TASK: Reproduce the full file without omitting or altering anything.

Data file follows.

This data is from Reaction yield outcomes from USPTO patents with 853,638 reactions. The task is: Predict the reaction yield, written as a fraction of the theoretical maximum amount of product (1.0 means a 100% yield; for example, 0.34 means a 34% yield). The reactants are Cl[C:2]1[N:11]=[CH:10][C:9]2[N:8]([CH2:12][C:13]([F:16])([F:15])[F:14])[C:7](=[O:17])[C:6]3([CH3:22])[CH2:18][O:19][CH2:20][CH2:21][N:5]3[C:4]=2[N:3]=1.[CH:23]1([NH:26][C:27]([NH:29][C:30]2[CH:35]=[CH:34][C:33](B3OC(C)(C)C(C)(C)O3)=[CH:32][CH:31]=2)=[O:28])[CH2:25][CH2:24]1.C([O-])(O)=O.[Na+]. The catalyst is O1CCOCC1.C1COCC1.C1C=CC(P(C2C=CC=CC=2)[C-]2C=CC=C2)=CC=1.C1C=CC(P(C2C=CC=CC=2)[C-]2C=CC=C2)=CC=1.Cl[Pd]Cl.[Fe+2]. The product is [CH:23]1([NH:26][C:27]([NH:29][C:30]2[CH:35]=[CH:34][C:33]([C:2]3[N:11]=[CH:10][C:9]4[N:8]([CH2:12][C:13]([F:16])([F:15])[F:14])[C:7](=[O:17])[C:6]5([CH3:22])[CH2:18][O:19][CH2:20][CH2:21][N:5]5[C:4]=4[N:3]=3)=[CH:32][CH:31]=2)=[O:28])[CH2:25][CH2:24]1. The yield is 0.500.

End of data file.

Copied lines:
This data is from Reaction yield outcomes from USPTO patents with 853,638 reactions. The task is: Predict the reaction yield, written as a fraction of the theoretical maximum amount of product (1.0 means a 100% yield; for example, 0.34 means a 34% yield). The reactants are Cl[C:2]1[N:11]=[CH:10][C:9]2[N:8]([CH2:12][C:13]([F:16])([F:15])[F:14])[C:7](=[O:17])[C:6]3([CH3:22])[CH2:18][O:19][CH2:20][CH2:21][N:5]3[C:4]=2[N:3]=1.[CH:23]1([NH:26][C:27]([NH:29][C:30]2[CH:35]=[CH:34][C:33](B3OC(C)(C)C(C)(C)O3)=[CH:32][CH:31]=2)=[O:28])[CH2:25][CH2:24]1.C([O-])(O)=O.[Na+]. The catalyst is O1CCOCC1.C1COCC1.C1C=CC(P(C2C=CC=CC=2)[C-]2C=CC=C2)=CC=1.C1C=CC(P(C2C=CC=CC=2)[C-]2C=CC=C2)=CC=1.Cl[Pd]Cl.[Fe+2]. The product is [CH:23]1([NH:26][C:27]([NH:29][C:30]2[CH:35]=[CH:34][C:33]([C:2]3[N:11]=[CH:10][C:9]4[N:8]([CH2:12][C:13]([F:16])([F:15])[F:14])[C:7](=[O:17])[C:6]5([CH3:22])[CH2:18][O:19][CH2:20][CH2:21][N:5]5[C:4]=4[N:3]=3)=[CH:32][CH:31]=2)=[O:28])[CH2:25][CH2:24]1. The yield is 0.500.